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Open AccessArticle

Until Death Do Us Part. The Influence of Own and Partner’s Socioeconomic Status on the Health of Spanish Middle-Aged Population

by Jordi Gumà 1,2,* and Jeroen Spijker 3
1
Department of Political and Social Sciences, Universitat Pompeu Fabra, 08005 Barcelona, Spain
2
Sociodemography Research Group (DEMOSOC), Universitat Pompeu Fabra, 08005 Barcelona, Spain
3
Centre for Demographic Studies, Universitat Autònoma de Barcelona, 08193 Bellaterra, Spain
*
Author to whom correspondence should be addressed.
Int. J. Environ. Res. Public Health 2020, 17(13), 4644; https://doi.org/10.3390/ijerph17134644
Received: 22 May 2020 / Revised: 23 June 2020 / Accepted: 26 June 2020 / Published: 28 June 2020
(This article belongs to the Section Environmental Health)
Objectives: To explore whether the influence of a partner’s socioeconomic status (SES) on health has an additive or a combined effect with the ego’s SES. Methods: With data on 4533 middle-aged (30–59) different-sex couples from the 2012 Spanish sample of the European Union Statistics on Income and Living Conditions (EU-SILC) survey, we apply separate sex-specific logistic regression models to calculate predicted probabilities of having less than good self-perceived health according to individual and partner’s characteristics separately and combined. Results: Both approaches led to similar results: Having a partner with better SES reduces the probabilities of not having good health. However, the combined approach is more precise in disentangling SES effects. For instance, having a higher educated partner only benefits health among Spanish low-educated men, while men’s health is worse if they have a working spouse. Conversely, women’s health is positively influenced if at least one couple member is economically active. Conclusions: There are significant health differences between individuals according to their own and their partner’s SES in an apparently advantageous population group (i.e., individuals living with a partner). The combinative approach permits obtaining more precise couple-specific SES profiles. View Full-Text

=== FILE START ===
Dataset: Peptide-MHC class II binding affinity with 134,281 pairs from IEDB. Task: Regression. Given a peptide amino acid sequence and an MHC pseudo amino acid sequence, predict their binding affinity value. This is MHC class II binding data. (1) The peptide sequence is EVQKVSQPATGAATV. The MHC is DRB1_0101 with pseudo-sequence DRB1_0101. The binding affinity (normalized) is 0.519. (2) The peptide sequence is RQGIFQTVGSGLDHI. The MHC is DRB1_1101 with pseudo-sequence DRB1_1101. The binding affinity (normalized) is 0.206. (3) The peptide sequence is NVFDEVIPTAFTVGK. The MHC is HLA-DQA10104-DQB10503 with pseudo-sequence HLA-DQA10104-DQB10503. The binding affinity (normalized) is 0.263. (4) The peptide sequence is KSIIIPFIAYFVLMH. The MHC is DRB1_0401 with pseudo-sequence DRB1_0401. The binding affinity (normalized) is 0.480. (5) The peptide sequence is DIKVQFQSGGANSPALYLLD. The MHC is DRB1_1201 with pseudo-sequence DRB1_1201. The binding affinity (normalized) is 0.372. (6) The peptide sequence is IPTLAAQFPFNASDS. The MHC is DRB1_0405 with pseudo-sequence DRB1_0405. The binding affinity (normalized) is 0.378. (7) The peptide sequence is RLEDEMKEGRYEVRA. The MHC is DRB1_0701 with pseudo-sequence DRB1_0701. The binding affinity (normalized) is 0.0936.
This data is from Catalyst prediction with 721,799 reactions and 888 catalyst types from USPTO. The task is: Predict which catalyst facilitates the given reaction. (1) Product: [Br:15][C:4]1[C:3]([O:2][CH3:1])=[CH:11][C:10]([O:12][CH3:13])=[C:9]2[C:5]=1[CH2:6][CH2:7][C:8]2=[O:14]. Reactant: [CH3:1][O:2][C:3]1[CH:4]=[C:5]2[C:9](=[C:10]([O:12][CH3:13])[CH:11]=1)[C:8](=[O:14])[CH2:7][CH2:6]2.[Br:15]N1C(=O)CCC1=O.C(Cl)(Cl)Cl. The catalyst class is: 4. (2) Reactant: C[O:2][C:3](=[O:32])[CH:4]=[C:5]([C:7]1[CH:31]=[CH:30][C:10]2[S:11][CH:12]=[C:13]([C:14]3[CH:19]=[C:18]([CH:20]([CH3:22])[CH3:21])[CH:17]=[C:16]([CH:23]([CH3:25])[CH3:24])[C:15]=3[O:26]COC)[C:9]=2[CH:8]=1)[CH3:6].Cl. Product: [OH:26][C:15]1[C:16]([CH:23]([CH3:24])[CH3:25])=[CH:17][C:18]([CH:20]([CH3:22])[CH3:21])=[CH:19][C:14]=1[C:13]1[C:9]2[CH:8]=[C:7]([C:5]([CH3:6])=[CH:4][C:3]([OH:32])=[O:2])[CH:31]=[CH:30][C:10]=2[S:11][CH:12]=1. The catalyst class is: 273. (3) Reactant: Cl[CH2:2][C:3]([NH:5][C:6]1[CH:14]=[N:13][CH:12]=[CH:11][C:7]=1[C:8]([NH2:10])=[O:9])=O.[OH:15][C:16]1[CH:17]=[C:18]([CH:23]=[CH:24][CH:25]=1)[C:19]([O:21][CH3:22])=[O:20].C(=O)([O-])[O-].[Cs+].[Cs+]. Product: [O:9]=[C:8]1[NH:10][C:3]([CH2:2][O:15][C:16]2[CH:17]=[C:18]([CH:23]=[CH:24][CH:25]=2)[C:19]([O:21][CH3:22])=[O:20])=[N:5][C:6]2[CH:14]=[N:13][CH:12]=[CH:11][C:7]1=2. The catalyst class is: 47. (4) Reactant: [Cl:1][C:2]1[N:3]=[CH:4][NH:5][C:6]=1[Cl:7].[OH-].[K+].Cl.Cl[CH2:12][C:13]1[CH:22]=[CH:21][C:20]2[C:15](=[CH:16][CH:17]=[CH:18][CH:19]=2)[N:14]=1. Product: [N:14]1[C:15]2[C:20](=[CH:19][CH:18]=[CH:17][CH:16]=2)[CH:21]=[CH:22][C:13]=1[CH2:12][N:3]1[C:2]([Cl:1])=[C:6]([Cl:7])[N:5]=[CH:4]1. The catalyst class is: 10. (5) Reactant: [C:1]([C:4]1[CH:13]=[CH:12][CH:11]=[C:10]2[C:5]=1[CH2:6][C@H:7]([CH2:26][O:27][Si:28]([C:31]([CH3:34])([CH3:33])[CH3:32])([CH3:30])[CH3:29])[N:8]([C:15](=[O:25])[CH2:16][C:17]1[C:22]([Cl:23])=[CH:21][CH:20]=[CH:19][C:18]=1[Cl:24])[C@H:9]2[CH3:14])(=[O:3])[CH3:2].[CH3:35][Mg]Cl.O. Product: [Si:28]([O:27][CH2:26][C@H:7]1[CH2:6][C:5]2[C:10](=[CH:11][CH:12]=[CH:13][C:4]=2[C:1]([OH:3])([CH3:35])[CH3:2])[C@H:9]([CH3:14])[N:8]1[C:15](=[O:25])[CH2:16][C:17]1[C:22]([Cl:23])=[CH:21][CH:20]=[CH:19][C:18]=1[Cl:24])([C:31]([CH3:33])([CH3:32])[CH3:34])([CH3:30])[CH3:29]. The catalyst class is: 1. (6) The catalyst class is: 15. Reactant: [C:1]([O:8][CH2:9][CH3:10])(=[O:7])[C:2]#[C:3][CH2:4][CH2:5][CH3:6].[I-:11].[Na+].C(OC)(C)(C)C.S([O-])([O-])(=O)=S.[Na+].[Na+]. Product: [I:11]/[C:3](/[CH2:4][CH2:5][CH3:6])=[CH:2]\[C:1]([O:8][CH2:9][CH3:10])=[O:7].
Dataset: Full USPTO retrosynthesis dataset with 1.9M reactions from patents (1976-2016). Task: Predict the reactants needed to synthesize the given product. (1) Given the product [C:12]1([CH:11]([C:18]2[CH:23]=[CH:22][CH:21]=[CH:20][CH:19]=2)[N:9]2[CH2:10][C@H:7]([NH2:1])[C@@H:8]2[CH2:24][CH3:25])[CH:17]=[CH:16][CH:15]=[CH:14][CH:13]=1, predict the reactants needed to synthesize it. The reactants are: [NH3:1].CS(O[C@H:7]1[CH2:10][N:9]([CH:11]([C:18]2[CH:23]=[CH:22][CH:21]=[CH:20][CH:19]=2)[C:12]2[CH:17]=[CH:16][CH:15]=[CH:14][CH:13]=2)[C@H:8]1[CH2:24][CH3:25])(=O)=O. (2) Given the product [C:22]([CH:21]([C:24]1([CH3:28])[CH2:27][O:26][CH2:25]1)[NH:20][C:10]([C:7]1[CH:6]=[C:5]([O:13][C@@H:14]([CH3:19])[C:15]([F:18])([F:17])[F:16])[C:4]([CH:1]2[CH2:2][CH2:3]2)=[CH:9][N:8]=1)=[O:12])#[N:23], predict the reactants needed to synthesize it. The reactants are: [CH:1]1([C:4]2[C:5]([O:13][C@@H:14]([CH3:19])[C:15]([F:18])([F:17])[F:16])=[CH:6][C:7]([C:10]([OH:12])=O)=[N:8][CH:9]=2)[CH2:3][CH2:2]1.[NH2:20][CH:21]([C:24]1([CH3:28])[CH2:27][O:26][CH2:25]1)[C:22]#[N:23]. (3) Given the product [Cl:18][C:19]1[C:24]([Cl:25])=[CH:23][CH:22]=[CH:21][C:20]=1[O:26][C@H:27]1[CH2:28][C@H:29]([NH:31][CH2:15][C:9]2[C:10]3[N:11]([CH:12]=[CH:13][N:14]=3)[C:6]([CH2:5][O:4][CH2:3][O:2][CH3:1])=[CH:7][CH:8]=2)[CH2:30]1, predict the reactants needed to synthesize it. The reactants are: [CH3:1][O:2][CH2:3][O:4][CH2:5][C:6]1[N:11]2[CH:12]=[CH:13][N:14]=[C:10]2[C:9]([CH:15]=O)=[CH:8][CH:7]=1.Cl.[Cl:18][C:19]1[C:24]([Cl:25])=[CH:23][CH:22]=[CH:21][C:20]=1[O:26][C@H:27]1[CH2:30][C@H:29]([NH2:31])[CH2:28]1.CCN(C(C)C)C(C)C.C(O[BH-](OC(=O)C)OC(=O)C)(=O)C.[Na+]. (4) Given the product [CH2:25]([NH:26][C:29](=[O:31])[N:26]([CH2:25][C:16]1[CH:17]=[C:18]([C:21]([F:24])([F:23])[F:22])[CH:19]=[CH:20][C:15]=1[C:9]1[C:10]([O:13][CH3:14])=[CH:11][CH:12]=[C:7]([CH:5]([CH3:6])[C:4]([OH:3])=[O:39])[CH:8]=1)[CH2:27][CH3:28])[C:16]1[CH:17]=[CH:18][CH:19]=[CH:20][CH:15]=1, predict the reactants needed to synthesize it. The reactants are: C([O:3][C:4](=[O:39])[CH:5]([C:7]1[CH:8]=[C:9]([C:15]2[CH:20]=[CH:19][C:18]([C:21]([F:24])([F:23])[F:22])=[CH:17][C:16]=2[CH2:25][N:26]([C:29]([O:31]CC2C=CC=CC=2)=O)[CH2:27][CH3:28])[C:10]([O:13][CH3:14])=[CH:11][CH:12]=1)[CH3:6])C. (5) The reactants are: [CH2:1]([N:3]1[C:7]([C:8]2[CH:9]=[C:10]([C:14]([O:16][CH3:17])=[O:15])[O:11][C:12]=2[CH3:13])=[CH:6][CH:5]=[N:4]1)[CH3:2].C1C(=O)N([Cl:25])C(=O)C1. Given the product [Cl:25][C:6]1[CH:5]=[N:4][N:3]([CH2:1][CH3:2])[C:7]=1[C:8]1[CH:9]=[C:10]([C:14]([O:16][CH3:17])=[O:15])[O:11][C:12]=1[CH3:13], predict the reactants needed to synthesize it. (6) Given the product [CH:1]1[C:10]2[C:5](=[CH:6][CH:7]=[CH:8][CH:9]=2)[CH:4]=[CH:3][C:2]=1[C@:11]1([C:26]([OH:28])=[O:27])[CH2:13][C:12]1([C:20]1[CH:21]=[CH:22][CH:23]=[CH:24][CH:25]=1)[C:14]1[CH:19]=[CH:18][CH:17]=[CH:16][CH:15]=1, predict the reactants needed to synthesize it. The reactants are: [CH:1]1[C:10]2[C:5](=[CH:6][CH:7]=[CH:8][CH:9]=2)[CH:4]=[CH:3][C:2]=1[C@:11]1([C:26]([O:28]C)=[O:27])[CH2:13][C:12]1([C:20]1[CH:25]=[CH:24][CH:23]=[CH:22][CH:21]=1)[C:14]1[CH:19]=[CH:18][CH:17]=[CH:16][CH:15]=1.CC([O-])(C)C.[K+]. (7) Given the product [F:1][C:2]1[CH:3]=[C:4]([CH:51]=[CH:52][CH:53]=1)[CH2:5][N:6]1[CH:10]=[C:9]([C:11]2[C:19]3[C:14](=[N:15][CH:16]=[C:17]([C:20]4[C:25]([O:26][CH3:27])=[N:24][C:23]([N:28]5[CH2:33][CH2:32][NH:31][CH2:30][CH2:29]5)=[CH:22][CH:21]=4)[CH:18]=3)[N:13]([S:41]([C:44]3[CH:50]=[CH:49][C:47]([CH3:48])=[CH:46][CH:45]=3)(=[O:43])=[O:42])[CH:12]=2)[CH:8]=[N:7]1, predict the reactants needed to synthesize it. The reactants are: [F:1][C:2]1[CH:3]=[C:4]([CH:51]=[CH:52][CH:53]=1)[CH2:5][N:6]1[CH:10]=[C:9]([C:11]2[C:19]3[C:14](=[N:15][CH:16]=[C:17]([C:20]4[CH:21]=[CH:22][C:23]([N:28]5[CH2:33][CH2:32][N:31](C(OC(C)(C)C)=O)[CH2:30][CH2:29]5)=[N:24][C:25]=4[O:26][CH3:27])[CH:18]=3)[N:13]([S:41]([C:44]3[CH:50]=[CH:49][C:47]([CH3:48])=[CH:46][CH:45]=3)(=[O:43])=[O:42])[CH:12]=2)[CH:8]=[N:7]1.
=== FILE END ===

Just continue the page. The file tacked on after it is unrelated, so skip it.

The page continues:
Keywords: partner; self-reported health; socio-economic status; sex differences; EU-SILC; Spain partner; self-reported health; socio-economic status; sex differences; EU-SILC; Spain
MDPI and ACS Style

Gumà, J.; Spijker, J. Until Death Do Us Part. The Influence of Own and Partner’s Socioeconomic Status on the Health of Spanish Middle-Aged Population. Int. J. Environ. Res. Public Health 2020, 17, 4644.

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